The island is famous for its diverse wildlife, including sea turtles, wild turkeys, wild horses, armadillos, and numerous shorebirds, as well as its stunning natural features such as dune fields, maritime forests, and salt marshes. Additionally, the island is home to historic structures. Experience the same paths taken by ancient indigenous people, adventurers, and affluent industrialists, where the tales of humanity and the natural world intertwine!
Dry Tortugas National Park
Dry Tortugas National Park is a remote national park situated 70 miles west of Key West, Florida. Seven tiny islands make up the park, with Garden Key being the most notable, a 19th-century coastal fortress. The park is also home to the historic Fort Jefferson, a massive brick fortress built in the 1800s. Due to its crystal-clear waters, thriving coral reefs, and abundant marine life, the park is a snorkeler and diver's paradise.
Visitors may enjoy exploring the island's white sandy beaches, camping, and bird watching. It is home to a variety of seabirds, including brown pelicans, sooty terns, and superb frigate birds. Entry to the park is only possible by seaplane or boat, with ferry and charter services available from Key West.
Big Bend National Park
Big Bend National Park is a vast and isolated national park in southern Texas that stretches for roughly 1,252 miles along the border with Mexico. A 118-mile bend in the Rio Grande River that forms part of the park's southern border gives it its name. The park has three important ecosystems; the Chihuahuan Desert, the Rio Grande River, and the beautiful, wooded cool, and green Chisos Mountains, which provide fascinating views with its rarity of plant and animal life and the surrounding desert.
The park is home to 75 species of mammals, including black bears, mountain lions, bobcats, mule deer, gray fox, kit fox, coyote, badger, and javelinas; over 450 bird species including the golden eagle and falcons; reptiles; insects, and fishes such as mosquito fish. There is also plant life including masses of trees such as junipers, little oak trees, and pinyon pines.
Guadalupe Mountains National Park
Guadalupe Mountains National Park is a picturesque national park located in western Texas, near the border with New Mexico. It encompasses an area of 76,293 acres and is home to the highest point in Texas, Guadalupe Peak, which rises to an elevation of 8,749 feet. Its rugged, mountainous terrain, steep canyons, limestone cliffs, and towering peaks make the park well-known. Hikers, campers, and outdoor enthusiasts flock to it due to its Guadalupe Peak trail and McKittrick Canyon Trail, which offer spectacular views of the surrounding mountains and desert landscape.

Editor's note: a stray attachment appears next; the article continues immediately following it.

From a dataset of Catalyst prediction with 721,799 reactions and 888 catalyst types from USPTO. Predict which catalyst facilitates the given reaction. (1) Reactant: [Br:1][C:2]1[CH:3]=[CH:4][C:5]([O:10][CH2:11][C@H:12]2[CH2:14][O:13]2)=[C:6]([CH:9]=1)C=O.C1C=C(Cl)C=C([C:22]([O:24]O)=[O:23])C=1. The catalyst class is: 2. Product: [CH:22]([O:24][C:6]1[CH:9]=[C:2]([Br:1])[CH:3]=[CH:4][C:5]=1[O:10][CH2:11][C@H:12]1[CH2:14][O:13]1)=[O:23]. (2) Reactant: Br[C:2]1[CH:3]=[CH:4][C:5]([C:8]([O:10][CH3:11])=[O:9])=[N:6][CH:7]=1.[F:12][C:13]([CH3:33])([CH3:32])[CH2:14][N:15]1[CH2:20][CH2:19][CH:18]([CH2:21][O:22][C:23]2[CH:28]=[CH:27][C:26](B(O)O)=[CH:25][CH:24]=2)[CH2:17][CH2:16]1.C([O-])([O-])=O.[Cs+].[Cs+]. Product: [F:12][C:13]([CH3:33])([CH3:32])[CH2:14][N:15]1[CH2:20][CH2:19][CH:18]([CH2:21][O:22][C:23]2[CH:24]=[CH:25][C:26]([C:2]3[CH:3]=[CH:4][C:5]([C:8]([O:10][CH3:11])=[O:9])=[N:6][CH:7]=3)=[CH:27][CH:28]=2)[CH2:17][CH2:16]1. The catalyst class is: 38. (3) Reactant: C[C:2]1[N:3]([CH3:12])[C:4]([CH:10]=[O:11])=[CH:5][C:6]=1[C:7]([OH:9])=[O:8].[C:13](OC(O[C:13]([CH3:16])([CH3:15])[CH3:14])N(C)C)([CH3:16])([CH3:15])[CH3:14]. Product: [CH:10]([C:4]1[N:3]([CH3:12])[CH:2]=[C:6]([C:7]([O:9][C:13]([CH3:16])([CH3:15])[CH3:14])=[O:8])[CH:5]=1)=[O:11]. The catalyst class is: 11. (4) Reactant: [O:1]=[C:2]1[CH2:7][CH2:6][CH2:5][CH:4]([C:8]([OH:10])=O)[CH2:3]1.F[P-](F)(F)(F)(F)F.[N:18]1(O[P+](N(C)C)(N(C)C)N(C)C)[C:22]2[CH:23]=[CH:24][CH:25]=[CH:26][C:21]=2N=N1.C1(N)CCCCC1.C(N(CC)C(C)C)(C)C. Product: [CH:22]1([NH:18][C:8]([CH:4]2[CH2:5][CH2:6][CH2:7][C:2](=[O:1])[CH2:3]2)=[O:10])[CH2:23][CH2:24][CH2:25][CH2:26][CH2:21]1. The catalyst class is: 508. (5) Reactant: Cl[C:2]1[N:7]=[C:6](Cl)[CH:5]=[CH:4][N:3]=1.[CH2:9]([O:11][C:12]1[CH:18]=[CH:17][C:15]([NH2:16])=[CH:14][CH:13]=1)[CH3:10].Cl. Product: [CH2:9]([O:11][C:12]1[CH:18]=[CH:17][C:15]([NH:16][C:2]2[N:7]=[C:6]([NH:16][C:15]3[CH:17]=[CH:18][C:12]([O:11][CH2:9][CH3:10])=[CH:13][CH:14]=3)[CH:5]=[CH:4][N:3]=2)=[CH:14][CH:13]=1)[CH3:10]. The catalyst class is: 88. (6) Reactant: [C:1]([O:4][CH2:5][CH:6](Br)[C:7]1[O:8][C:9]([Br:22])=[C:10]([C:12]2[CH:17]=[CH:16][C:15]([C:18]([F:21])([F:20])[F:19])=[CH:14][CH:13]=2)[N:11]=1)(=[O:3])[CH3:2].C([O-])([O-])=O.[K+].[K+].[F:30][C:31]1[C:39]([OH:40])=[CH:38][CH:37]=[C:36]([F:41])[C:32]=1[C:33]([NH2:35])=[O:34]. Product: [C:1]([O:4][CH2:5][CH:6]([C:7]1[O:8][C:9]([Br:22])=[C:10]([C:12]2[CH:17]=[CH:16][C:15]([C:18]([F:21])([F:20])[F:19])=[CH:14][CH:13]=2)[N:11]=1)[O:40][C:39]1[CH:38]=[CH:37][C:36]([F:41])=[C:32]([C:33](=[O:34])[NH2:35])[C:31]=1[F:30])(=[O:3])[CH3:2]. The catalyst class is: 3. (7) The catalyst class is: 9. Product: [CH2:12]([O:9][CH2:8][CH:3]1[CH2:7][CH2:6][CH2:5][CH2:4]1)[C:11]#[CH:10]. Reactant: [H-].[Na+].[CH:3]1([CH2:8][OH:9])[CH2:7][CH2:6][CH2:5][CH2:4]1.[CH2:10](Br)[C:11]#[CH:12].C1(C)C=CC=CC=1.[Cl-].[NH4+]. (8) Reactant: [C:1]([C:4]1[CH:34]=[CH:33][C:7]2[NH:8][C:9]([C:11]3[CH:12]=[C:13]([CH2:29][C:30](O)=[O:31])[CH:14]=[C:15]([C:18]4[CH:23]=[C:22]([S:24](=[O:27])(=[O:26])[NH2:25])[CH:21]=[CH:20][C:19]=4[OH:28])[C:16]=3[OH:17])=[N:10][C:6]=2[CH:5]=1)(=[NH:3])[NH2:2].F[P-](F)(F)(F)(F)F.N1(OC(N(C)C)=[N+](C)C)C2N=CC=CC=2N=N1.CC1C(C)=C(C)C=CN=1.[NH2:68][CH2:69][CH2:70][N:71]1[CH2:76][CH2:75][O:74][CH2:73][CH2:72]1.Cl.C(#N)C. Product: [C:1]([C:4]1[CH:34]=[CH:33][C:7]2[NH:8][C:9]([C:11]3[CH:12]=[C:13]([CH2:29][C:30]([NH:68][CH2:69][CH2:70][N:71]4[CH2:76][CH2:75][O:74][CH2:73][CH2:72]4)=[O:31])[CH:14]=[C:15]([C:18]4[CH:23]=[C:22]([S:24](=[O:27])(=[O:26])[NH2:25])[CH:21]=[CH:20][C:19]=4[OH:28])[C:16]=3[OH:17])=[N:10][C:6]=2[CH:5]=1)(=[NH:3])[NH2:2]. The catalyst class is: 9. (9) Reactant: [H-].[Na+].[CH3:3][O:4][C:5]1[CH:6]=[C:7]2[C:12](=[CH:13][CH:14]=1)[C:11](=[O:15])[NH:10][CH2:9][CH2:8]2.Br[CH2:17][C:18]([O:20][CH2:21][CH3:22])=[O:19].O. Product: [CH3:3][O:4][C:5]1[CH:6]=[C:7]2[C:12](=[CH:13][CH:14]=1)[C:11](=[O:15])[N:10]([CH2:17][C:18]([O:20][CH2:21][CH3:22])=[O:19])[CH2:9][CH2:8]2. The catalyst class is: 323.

The park also has black bears, mountain lions, mule deer, and about 300 bird species. Visitors can explore hiking trails, go camping, or take a scenic drive along the park's main road. Located about 110 miles east of El Paso, the park is best accessed by car.
Carlsbad Caverns National Park
Situated in southwestern New Mexico in the Chihuahuan Desert, Carlsbad Caverns National Park spans over an area of 46,000 acres. It is part of the Guadalupe Mountains, which are part of a massive limestone reef that developed about 250 million years ago. The park has numerous renowned caverns, including the Carlsbad Cave and the Lechuguilla Cave, which ranks seventh among the longest caves in the world.
Outside of the caverns, the park is home to a broad range of plant and animal life, including desert bighorn sheep, mountain lions, snakes, lizards, and a variety of bird species. It also has various hiking paths, such as the Guadalupe Ridge Trail, which provides breathtaking views of the surrounding mountains and canyons.
Petrified Forest National Park
The far northeastern corner of the state of Arizona houses Petrified Forest National Park, situated on the Colorado Plateau. It spans an area of over 200,000 acres. The park has two major sections, the north unit, and the south unit, with the Painted Desert running between them. Its distinctive geological characteristics, such as colorful badlands, colorful petrified wood, a rich variety of fauna, and fossils, make it recognized.
In addition, the park is home to a wide variety of plant and animal species, some of which include desert bighorn sheep, coyotes, and snakes. Hiking trails and beautiful drives inside the park provide guests with the opportunity to have a better understanding of the region's heritage.
Joshua Tree National Park
Joshua Tree National Park is a large protected territory spanning over an area of 1,235 square miles in southern California, sandwiched between the Mojave Desert and the Colorado Desert. Its spectacular desert vistas, including boulder-strewn hills, rock formations, and rugged mountains, make it famous. The park gets its name from the Joshua Tree, a tall, spiky yucca plant native to the region.
The park also has a broad range of fauna, including desert tortoises, bighorn sheep, coyotes, and a variety of bird species. Tourists may explore hiking paths and participate in outdoor activities such as rock climbing and stargazing. The park is a popular location for outdoor enthusiasts and nature lovers during the hot, dry weather.
Gulf Islands National Seashore
The Gulf Islands National Seashore, situated along the Gulf Coast of Florida and Mississippi, truly is a hidden haven! Boasting multiple barrier islands, gorgeous white sandy beaches, and crystal-clear blue waters, tourists have the opportunity to discover the park's hiking paths, camping facilities, and historical forts.
The Mississippi section of the seashore encompasses an array of attractions such as pristine natural beaches, heritage sites, wildlife sanctuaries, bayous, nature pathways, and offshore islands accessible solely by boat. Whether your preference is sunbathing on beautiful beaches or strolling through nature trails, you are sure to find something to relish in this area. After all, who does not appreciate a magnificent stroll by the seaside?
These fifteen southern national parks, in a nutshell, are a wonderful resource for learning about and enjoying the region's history and natural beauty. These will undoubtedly capture the hearts of nature enthusiasts of all stripes, whether you prefer to explore on foot, by bike, or by automobile. You must visit these national parks to enjoy the most of what the south has to offer, from the magnificent Great Smoky Mountains to the calm Everglades National Park.